Metra chairman: Public transportation needs more private partners

RELATED TOPICS: TRANSIT | COMMUTER | CHICAGO
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CHICAGO – Metra and other public transportation agencies are being confronted with funding needs that government cannot satisfy and more private investment is needed if these agencies are to survive, the head of Chicago’s commuter rail agency says.

Norman Carlson, the chairman of Metra’s board, says that if transportation agencies like his are to be viable, it is not only necessary but proper to encourage more public-private partnerships to leverage the benefit that public transportation brings to business and economic development.

Revenue for public transportation operations and maintenance has declined significantly because the sales-tax-based funding model has changed from a bricks-and-mortar/manufacturing economy to an online and service-based economy, at least in Illinois, he says.

“My concern is that the public model (of funding transportation) is failing,” Carlson says. “Because of the demands on governments, they simply do not have the money due to the costs of social programs. So the role of the private sector is becoming more and more important.”

Carlson’s comments came Thursday at a meeting of the Northwestern University Transportation Center’s Sandhouse Rail Group.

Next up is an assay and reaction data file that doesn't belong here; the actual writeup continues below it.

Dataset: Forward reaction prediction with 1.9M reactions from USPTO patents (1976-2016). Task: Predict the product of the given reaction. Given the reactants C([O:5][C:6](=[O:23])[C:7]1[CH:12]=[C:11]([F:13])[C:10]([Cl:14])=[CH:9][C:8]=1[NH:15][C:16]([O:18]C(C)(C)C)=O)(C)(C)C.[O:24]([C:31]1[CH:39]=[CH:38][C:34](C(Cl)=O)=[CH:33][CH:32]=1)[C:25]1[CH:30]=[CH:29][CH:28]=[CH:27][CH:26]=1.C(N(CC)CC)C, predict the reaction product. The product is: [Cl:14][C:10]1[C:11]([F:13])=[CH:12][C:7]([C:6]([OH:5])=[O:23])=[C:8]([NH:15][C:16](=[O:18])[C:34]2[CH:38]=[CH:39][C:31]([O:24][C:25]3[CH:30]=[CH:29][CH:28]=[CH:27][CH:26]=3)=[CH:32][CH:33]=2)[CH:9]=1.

Metra and other agencies will have to be creative and seek these partnerships, Carlson says. He pointed to the early success that Metra has had with bringing “reverse commuters” from Chicago to north suburban Lake County.

The two-year pilot project is being funded by a public-private partnership between Metra and an economic development corporation affiliated with Lake County businesses and governments, including pharmaceutical giant AbbVie.

AbbVie has plans for hire 750 employees a year for five years, a $100 million payroll investment, Carlson says. By comparison, AbbVie’s contribution toward transporting these workers is a fraction of that amount.

“The value we create on a daily basis, to provide access for the people to get to work, is something we need we need to start measuring,” Carlson says.

NEWSWIRETrains News Wire

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